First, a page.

WorldWine News

2013-04-23

Are dreams of a booming Chinese market already over?

China reduces its imports of expensive Bordeaux wines - this or similar headlines and comments appeared quite frequently in printed or online media, during the last weeks and months. They were fuelled by two current developments: Firstly, the new leadership unter general secretary and state president Xi Jinping has summoned the political and economical elite of the country to put an end to their ostentacious life style, super expensive red wine bottles included. Secondly, the economic growth of the country has substantially slowed down, as analysed by the Wine Spectator in a longer article.


In 2013, Australia's top wines seem on the rise again on the Chinese market. The photo shows Henschke's famous Hill of Grace vineyard. (photo : E. Supp)

Additionally, even the most fanatic among Chinese "label" drinkers and collectors seem to have tired a bit over the never ending price increases of the last decade or so. "The brand era is over. Now they are looking for taste and value", believes Quingdao Shangri-lá's sommelier, quoted by winespectator.co. Indeed, the current coverage of China's wine market looks as if the China hype was about to be followed by an anti-hype which in the end could turn out as exaggerated as the nearly religious belief into the Chinese market during recent years.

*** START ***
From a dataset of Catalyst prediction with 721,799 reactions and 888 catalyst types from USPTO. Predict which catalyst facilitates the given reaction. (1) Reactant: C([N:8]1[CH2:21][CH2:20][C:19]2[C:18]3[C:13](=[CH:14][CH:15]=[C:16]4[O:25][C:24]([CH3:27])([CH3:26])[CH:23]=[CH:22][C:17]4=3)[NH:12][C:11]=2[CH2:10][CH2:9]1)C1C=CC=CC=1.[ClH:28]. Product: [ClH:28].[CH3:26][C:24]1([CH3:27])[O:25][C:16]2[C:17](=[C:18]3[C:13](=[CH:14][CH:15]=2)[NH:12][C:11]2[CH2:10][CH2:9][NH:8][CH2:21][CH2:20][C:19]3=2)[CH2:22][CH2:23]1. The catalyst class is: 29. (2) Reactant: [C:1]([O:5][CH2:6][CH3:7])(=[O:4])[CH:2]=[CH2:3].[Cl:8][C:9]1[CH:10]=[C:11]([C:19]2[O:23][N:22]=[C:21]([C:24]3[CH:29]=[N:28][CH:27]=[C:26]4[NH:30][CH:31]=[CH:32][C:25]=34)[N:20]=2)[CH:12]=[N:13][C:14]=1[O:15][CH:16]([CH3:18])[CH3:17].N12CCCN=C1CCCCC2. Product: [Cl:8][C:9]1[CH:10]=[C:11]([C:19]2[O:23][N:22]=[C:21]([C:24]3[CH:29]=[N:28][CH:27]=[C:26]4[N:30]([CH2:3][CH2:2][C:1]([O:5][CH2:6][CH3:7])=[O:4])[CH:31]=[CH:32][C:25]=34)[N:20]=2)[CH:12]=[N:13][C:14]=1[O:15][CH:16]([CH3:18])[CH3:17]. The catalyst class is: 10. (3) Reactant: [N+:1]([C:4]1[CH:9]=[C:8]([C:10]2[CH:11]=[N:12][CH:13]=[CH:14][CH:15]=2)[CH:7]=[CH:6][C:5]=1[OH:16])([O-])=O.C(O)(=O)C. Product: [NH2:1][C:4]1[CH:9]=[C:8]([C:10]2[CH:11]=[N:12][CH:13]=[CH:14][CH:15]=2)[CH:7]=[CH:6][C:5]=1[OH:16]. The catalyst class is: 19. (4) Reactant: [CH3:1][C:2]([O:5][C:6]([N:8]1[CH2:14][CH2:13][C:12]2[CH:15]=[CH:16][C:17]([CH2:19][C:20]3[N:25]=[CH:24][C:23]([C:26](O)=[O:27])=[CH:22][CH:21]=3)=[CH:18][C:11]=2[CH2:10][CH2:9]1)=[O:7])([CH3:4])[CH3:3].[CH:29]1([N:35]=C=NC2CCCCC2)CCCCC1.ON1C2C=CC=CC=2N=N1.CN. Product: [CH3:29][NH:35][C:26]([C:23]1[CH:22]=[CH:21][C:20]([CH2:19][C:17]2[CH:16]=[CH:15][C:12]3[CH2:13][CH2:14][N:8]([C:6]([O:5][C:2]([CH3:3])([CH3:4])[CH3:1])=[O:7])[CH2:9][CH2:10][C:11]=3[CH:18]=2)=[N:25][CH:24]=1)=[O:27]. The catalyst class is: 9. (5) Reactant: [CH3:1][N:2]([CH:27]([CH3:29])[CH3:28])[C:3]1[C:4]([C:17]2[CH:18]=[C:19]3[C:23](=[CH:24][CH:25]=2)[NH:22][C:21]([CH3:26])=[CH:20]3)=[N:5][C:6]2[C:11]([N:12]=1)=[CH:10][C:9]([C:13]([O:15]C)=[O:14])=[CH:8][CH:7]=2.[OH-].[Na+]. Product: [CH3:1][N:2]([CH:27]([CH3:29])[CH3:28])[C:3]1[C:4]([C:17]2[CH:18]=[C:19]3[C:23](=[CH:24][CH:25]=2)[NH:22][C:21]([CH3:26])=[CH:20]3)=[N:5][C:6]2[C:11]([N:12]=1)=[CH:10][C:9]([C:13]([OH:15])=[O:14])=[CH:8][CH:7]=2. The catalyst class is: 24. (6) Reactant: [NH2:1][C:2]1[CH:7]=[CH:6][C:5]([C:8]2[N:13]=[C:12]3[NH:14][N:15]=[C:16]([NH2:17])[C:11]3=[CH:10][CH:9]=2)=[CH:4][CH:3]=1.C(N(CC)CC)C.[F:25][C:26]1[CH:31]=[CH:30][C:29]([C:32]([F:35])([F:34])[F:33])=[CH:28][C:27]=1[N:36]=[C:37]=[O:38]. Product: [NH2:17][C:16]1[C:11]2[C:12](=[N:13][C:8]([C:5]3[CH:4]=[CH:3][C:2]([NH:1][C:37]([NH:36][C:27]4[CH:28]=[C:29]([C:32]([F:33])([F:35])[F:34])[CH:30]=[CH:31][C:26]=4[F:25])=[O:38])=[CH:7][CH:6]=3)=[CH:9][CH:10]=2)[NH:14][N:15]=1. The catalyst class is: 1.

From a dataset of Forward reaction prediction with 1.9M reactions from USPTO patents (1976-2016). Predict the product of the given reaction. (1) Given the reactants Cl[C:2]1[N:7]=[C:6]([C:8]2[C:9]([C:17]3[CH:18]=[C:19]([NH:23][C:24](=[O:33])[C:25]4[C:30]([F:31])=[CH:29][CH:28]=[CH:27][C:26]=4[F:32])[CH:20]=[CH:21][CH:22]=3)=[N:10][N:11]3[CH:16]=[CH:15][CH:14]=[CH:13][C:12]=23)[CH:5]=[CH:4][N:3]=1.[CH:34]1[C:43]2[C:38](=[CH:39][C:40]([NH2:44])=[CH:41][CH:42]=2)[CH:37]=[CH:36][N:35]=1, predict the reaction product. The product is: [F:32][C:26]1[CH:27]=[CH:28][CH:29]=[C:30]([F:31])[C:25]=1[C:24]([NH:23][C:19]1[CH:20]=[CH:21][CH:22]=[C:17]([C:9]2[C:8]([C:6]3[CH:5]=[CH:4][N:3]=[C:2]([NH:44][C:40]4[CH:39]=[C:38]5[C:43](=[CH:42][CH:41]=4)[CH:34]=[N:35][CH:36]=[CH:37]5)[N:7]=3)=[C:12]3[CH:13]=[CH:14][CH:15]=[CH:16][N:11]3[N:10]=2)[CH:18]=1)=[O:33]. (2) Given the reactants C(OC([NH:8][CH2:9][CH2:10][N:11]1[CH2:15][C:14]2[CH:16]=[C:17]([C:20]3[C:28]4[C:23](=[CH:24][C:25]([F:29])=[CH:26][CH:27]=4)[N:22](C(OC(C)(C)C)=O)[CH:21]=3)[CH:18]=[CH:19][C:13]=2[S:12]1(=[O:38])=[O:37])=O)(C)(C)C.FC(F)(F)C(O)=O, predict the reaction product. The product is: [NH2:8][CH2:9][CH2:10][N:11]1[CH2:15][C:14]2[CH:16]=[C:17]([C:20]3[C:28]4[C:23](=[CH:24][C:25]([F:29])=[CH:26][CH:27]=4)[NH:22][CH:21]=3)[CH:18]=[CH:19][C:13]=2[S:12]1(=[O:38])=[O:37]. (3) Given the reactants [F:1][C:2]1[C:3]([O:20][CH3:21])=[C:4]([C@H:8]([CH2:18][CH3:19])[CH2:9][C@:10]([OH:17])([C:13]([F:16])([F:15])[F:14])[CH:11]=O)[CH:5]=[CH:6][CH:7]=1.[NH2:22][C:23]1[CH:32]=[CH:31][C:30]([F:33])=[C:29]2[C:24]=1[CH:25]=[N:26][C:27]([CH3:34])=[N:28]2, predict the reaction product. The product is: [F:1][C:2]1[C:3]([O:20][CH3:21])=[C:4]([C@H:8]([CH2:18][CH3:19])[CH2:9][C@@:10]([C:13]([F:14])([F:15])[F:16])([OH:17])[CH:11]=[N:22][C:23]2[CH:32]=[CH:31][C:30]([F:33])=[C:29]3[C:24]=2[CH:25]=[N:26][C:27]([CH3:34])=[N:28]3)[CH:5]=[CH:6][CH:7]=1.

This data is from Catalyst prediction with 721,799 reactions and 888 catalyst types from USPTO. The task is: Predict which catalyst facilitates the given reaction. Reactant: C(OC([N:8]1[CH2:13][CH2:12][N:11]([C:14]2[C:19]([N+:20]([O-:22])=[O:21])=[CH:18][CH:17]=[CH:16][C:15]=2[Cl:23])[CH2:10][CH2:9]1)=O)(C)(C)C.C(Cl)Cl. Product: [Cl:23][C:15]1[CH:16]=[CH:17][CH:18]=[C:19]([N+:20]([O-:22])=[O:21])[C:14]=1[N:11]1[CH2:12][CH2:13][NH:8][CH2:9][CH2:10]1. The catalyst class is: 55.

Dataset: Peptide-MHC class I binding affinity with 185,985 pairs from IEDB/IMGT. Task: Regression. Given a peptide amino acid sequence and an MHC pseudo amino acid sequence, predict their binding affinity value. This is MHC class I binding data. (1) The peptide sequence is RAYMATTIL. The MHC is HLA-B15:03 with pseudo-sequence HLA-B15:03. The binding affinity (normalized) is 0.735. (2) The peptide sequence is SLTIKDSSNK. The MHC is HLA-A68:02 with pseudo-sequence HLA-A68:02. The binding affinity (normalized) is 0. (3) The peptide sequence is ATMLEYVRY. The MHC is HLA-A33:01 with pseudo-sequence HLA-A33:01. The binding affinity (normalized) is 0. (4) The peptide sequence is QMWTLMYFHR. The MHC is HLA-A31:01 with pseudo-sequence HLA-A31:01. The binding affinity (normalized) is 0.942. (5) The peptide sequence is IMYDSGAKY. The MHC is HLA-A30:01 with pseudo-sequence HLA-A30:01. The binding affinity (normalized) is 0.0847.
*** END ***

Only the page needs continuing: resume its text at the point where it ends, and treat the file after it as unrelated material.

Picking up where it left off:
As a matter of fact, the market still grew, in 2012 for about 10 % in quantity and 16 % in value, even if these rates were considerably lower than those of around 32 % annually since 2006. Nearly all importers into the Middle Kingdom still registered increasing numbers in 2012 except Germany which exported 4.6 % less to China. As before, the Chinese import market is dominated by France with a market share of close to 48 %. Australia, Spain, Chile, Italy and the US are runners-up. Sparkling wines evolved above the avcerage with a growth of nearly 60 % in volumes and 70 % in value. In this field, even Germany was partially successful exporting 6.4 % more sparklers but yielding only 2.2 % more, due to a significantly lower price level.

The idea that the latest crash news are finally not as bad as they look is also supported by the latest numbers published by the Australians. They showed, for the year ending March 2013, an increase in volumes and values, a picture which was brightened by the fact that premium wines performed particularly well.

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Please read also:
China's wine market booms - dominated by a few
Speculation: China becomes most important Bordeaux-market
China - Is the bubble already bursting?


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